out of the hands of IS might indeed cause IS to lose their powerful face on a
global level global, and an ability to recruit new members, they will thus lose
an ability to expand.

Finally, as many cultural
heritage sites have a good strategic military position, they can very valuable possessions
for both IS and the Global Coalition fighting IS. The side who possesses the
cultural heritage sites will have a military advantage over the other side. For
example, in Syria and Iraq, there are a lot of cultural heritage sites with
locations that have valuable features like being ‘on high ground, at important
intersections or crossroads, near water’ (Foradori and Rosa 2017, 156). It is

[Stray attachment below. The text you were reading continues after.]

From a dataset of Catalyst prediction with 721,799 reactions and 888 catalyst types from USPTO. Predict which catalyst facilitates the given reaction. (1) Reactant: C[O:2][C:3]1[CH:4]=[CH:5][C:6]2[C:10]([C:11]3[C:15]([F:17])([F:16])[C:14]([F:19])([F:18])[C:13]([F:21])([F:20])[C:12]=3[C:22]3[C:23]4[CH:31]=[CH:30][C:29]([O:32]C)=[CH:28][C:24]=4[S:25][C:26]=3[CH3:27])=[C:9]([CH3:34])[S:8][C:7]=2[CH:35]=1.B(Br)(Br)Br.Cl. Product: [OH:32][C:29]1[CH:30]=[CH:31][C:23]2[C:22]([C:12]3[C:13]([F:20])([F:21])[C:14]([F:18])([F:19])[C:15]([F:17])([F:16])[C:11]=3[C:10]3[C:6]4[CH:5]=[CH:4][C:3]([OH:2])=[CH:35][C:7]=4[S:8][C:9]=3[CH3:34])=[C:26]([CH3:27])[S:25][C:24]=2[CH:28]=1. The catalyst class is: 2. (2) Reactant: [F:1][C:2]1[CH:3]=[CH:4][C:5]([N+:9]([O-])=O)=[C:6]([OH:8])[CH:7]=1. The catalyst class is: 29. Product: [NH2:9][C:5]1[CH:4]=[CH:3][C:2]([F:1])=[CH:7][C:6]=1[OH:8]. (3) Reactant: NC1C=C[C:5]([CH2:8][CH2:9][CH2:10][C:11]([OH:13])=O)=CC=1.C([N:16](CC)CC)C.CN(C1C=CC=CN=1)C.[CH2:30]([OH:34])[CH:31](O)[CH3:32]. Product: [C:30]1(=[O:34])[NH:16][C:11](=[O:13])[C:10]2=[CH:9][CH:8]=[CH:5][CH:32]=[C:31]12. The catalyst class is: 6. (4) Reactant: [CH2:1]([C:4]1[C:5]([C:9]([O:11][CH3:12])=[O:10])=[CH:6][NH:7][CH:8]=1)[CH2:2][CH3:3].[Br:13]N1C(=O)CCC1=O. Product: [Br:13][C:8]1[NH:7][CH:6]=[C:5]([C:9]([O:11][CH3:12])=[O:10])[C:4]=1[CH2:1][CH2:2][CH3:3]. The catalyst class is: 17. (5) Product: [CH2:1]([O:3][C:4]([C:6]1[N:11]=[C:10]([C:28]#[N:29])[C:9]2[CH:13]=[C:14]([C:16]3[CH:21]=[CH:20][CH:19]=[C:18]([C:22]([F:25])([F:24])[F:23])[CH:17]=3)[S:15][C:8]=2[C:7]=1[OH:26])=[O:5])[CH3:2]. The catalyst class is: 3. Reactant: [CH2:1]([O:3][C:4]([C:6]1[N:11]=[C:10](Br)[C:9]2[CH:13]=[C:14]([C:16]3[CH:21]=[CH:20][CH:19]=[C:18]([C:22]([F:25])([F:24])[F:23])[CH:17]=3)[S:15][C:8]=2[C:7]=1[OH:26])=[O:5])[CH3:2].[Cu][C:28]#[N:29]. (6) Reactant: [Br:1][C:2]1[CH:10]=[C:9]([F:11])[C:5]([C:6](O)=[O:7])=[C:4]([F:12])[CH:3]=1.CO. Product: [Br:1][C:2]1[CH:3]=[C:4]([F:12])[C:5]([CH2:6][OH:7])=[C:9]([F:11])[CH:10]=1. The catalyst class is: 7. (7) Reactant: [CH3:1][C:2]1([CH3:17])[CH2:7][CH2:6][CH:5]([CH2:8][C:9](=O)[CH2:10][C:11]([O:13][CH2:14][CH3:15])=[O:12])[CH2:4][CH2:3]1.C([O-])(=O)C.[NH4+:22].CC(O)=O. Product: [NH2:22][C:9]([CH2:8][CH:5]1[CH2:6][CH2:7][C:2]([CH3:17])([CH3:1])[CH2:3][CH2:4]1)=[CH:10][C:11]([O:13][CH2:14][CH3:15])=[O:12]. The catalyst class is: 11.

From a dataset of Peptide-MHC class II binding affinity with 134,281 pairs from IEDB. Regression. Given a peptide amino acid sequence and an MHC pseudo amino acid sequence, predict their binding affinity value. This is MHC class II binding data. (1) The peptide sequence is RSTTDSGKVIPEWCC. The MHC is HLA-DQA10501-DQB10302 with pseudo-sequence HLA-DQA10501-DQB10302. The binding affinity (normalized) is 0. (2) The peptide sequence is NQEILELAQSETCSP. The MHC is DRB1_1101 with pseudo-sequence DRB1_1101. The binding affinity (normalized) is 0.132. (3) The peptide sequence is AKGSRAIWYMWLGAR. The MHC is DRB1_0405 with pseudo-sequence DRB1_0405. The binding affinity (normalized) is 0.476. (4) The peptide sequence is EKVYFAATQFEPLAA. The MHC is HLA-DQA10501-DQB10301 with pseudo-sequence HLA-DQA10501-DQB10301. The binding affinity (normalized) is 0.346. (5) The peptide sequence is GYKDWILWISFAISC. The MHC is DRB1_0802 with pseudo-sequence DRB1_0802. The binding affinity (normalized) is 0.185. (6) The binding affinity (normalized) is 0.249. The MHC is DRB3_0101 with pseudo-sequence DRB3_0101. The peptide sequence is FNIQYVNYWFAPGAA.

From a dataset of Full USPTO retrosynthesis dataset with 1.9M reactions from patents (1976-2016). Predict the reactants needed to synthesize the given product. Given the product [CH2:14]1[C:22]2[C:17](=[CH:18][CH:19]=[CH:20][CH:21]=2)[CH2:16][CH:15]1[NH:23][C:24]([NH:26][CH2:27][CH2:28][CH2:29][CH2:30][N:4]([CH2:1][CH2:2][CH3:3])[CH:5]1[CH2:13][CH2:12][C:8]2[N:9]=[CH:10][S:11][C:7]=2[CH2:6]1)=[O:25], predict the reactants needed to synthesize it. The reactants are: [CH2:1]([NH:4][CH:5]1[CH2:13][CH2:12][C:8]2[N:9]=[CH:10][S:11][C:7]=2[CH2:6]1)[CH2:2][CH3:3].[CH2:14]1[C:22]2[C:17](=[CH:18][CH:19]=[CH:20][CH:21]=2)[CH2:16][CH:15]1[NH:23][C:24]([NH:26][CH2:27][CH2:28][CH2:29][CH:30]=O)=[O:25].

no coincidence that these sites have such a convenient spot. Back in the days,
the sites have been built for certain purposes and over time they have not lost
this feature (Foradori and Rosa 2017, 156). Foradori and Rose use 11th
century castle Crac de
Chevallier, medieval Aleppo’s Citadel and third century A.D. Bosra Castle,
all Syrian cultural heritage on the UNESCO list as examples, saying that their ‘offensive and defensive values’ in terms of military
defense features ‘are as pertinent in the current conflicts as they were when
first constructed, which is precisely why all the parties have continued to
battle for control over them,’
(Forador and Rosa 2017, 156). So, if these sites are in hands of the
ones fighting IS, IS will have a military disadvantage and it might help the
Global Coalition fighting Islamic State.

 

To conclude, successful protection of cultural heritage
from destruction by the Islamic State could help the Global Coalition in the